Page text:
1 ounce by weight of dried nettle herb. I get mine here

1 quart jar

boiling water

put the 1 oz of dried nettles in the quart jar and fill to the top with boiling water, stir and cover. Steep for at least 4 hours, even overnight. Strain the herb out and the infusion is ready for drinking.  nettles infusion should be refrigerated, right away and is good for up to two days.

Have you used stinging nettles for anything? what are some of your favorite nettle combinations? I would love to hear.

 

Resources ;  Susun Weed – Healing wise

http://nourishingherbalinfusions.com/Nettle.html

https://draxe.com/stinging-nettle/

https://www.mountainroseherbs.com/products/nettle-leaf/profile

 

 

 

 

 

Onion Honey

imageOnion Honey syrup is a true old fashioned, time-tested home remedy! I love using simple remedies that are easy to make from ingredients you probably have at home, or are easy to find in stores.  Onion honey has traditionally been used as a cough syrup, but is also used for colds and as  an immune boost,  helping to prevent that cough in the first place. It is especially good for that annoying tickling cough. Both onions and honey have healing qualities. Onions  are known to have anti-inflammatory and expectorant properties, while honey  is soothing and  healing. Honey also has medicinal properties, in fact  the “survival Dr.” James Hubbard M.D.,M.P.H. recommends honey as a safe and effective cough syrup for children  over one year of age. He also cites a study  on his  blog here ,  http://www.thesurvivaldoctor.com/2012/08/09/new-details-on-safest-cough-medicine/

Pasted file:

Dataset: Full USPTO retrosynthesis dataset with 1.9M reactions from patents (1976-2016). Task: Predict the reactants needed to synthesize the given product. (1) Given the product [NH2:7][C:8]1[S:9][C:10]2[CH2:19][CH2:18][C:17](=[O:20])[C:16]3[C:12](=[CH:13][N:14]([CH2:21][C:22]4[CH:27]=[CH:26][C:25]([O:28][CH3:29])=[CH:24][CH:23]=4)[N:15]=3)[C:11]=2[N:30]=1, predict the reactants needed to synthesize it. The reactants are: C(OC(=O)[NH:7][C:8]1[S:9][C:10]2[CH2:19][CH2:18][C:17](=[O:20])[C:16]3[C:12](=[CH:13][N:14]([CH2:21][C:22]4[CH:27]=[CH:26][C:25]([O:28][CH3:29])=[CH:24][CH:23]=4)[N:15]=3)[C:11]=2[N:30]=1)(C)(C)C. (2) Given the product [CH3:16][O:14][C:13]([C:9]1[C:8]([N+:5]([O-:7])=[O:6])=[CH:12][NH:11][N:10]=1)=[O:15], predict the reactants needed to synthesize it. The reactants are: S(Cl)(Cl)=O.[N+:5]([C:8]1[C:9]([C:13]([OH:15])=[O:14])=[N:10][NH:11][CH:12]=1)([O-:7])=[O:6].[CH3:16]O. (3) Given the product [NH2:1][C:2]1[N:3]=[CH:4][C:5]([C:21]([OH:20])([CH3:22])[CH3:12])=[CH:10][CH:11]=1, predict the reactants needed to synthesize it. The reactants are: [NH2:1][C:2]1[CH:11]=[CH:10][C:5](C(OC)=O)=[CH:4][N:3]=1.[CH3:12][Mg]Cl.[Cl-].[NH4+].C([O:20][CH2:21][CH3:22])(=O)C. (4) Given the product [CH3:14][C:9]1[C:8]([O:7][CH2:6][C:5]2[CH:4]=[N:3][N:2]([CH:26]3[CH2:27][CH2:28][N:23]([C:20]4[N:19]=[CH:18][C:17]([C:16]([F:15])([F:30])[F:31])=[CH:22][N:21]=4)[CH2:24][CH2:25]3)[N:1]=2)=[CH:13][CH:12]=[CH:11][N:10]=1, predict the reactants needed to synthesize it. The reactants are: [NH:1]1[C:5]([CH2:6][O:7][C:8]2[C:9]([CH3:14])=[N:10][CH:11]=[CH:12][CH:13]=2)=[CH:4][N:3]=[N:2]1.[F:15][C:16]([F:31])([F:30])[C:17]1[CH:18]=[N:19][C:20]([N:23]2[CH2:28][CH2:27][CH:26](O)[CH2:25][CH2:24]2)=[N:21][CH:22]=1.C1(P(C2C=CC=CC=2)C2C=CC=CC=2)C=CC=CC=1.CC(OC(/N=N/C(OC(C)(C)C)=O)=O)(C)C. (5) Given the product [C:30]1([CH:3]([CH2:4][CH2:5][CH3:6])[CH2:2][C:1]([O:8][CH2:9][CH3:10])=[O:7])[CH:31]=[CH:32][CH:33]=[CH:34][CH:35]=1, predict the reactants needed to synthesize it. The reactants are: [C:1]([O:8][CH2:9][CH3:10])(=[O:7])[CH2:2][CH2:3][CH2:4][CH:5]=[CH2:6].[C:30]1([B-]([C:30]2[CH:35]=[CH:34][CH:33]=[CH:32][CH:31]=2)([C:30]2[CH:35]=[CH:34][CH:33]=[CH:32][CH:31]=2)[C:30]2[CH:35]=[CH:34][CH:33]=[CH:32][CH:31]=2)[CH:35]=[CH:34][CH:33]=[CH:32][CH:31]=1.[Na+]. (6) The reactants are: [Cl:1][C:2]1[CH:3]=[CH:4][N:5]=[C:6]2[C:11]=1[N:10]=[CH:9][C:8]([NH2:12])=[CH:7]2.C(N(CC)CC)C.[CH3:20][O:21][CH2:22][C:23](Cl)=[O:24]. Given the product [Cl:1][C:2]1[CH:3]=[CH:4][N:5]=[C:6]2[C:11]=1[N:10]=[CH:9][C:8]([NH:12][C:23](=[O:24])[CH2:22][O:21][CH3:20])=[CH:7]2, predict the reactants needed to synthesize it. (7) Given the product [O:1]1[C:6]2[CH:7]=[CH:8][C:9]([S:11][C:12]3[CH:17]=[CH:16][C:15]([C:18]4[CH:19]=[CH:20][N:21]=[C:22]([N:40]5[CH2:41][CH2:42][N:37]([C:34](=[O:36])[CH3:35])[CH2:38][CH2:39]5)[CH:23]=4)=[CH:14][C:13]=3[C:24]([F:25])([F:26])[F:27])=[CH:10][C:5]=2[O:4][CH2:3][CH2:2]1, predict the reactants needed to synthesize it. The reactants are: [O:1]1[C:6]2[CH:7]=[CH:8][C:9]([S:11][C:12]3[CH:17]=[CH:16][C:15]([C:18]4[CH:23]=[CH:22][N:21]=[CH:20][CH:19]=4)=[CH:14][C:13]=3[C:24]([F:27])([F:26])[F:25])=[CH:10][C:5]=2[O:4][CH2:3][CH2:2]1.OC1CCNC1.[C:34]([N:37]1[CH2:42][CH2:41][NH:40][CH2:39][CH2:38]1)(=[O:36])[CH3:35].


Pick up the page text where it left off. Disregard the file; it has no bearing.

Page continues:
There are many variations to this recipe , you can add herbs and even garlic.  I recommend that you experiment with it and find which one works best for you and your family. One of my favorites is with fresh thyme, rosemary or sage.  Your little ones may not love the taste with the added herbs, so for them you might want to stick with the simple onion-honey-syrup. Remember, you can always  use it as a delicious glaze for chicken or add a little to some homemade salad dressing with balsamic vinegar and fresh garlic. Yum!

Without further ado lets get to the recipe;

  • 1 organic onion (this is medicinal so organic is important here)
  • Raw honey

Cut onion in half  and slice into thin moons. Put the onion in a stainless steel, cast iron or glass pan and cover with the honey.

Optional additions;

  • Fresh herbs, like thyme, sage, rosemary or oregano.
  • or
  • Dried herbs, like mullein, marshmallow, licorice or slippery elm.
  • sliced raw garlic
  • 1-2 tsp fresh grated ginger
  • 1-2 tsp fresh grated tumeric

Gently warm on a very low heat, until honey softens and liquefies. Remove from heat and keep covered for another 30 minutes. After it has cooled you can  strain into a glass jar, cover and label. This can be kept for several weeks and even longer ( If you don’t finish it first) in the refrigerator.

There is no real dosage, but a general suggestion is 1 tsp for kids and 1 Tbsp for adults. Take up to 4-5 times a day or  when needed.

Please remember not to give honey to infants under one year of age.

What’s your favorite onion honey?  Do you also  eat it by the spoonful like me, just because you love the taste?